This site is intended for health professionals only

Hunt: To make smart decisions CCGs need more information


16 July 2015

Share this story:

Commissioners need more information to aid their decision-making, which could be achieved through metrics and transparency, Jeremy Hunt, secretary of state for health, said at a conference in London this morning.

He said that Simon Stevens, chief executive of NHS England, is trying to encourage CCGs to do patient costing models, “so they do start investigating and don’t make shortsighted decisions”.

Commissioners need more information to aid their decision-making, which could be achieved through metrics and transparency, Jeremy Hunt, secretary of state for health, said at a conference in London this morning.

He said that Simon Stevens, chief executive of NHS England, is trying to encourage CCGs to do patient costing models, “so they do start investigating and don’t make shortsighted decisions”.

“I don’t want to… and I’m not going to, second guess the decisions of CCGs at a local level, but the frustration from me is that CCGs don’t have the information at the moment which allows them to make smart commissioning decisions.

“If they knew, for example, that their diabetics cost them on average £6,000 a year, but that if they gave them a £50 wristband that would reduce the cost to £4,000 a year, they would all buy wrist bands for every single one of their diabetics but at the moment they don’t do that, because they say ‘we’ve run out of money we haven’t got the budget,’” he said.

Hunt has been clear about his aims for greater CCG transparency, announcing the planned ‘traffic light system’ to rate CCGs on 5 June at the NHS Confederation annual conference in Liverpool, and the King’s Fund are currently working on the metrics for this.

At the conference today, he also gave the British Medical Association (BMA) an ultimatum to negotiate seven-day working for hospital doctors by September, otherwise he will impose a contract on new consultants next year, stating that the BMA will not be a “road block” to reform.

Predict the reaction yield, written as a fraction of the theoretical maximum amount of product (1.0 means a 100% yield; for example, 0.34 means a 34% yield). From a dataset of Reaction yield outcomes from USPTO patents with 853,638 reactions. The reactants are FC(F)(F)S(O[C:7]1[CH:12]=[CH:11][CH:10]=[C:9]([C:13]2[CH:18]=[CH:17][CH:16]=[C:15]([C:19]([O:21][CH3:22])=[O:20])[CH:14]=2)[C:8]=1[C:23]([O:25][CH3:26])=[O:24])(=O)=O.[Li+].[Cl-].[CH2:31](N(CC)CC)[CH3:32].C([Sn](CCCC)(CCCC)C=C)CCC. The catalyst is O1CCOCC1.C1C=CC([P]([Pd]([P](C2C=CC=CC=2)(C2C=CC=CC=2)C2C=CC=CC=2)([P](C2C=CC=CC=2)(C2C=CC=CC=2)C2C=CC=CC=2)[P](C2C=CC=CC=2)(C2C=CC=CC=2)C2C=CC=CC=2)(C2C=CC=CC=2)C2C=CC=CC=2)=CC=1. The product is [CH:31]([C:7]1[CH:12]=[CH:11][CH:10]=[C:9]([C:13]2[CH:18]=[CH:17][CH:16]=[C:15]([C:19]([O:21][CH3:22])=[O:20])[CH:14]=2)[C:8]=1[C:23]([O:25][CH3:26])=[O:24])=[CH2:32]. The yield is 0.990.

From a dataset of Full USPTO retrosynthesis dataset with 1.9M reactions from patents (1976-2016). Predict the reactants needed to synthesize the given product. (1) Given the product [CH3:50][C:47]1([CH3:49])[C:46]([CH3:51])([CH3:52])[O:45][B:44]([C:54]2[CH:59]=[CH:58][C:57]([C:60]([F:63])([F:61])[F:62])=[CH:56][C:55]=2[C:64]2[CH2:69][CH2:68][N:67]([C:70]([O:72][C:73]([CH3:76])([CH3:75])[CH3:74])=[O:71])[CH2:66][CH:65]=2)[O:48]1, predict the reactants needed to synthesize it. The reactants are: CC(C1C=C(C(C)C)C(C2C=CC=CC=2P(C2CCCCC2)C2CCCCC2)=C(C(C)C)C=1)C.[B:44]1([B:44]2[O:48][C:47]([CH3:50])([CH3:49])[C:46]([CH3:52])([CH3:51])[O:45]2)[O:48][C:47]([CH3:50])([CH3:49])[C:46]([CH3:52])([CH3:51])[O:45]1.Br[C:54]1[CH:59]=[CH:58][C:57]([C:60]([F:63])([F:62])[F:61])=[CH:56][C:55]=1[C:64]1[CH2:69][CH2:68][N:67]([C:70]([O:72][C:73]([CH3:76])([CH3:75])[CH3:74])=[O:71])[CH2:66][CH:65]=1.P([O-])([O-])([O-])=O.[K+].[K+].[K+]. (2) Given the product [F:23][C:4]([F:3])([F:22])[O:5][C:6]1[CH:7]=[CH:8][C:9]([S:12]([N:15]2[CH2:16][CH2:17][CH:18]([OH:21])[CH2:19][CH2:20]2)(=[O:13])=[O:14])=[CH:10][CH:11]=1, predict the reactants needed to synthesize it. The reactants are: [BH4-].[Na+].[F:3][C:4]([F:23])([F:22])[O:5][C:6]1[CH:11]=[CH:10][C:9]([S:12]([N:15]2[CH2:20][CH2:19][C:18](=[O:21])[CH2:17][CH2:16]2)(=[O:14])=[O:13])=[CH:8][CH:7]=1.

The Department of Health (DoH) had been trying to negotiate with the BMA since 2012, he said, but the union walked out of talks last October, and Hunt is aiming for the majority of hospital doctors to be on seven-day contracts by 2020.

In response, the BMA said his announcement was a "wholesale attack" on doctors, and asked for answers from Hunt on how this would be funded and staffed, branding his speech “short-sighted”.

Dr Mark Porter, BMA council chair, said: “Doctors believe patients should have access to the same quality of care, seven days a week. If the health secretary wants the same he should be working with us, not setting artificial deadlines and attacking the very people who are the leading advocates for patients, protecting and improving patient care in the face of unprecedented rising demand and funding deficits.

Hunt also announced that the Rose report, which is allegedly strongly critical on NHS management systems, will be published today, and that the merging Monitor and Trust Development Authority will be called NHS Improvement.

Want news like this straight to your inbox?

Related news

NHS commissioners asked to design HIV services to tackle stigma
The Government has called on NHS commissioners to design and deliver ‘culturally competent’ HIV services,...
NHS leaders need support to facilitate ‘cultural shift’ toward digital transformation
Leaders at all levels should be supported to facilitate the cultural shift needed to deliver...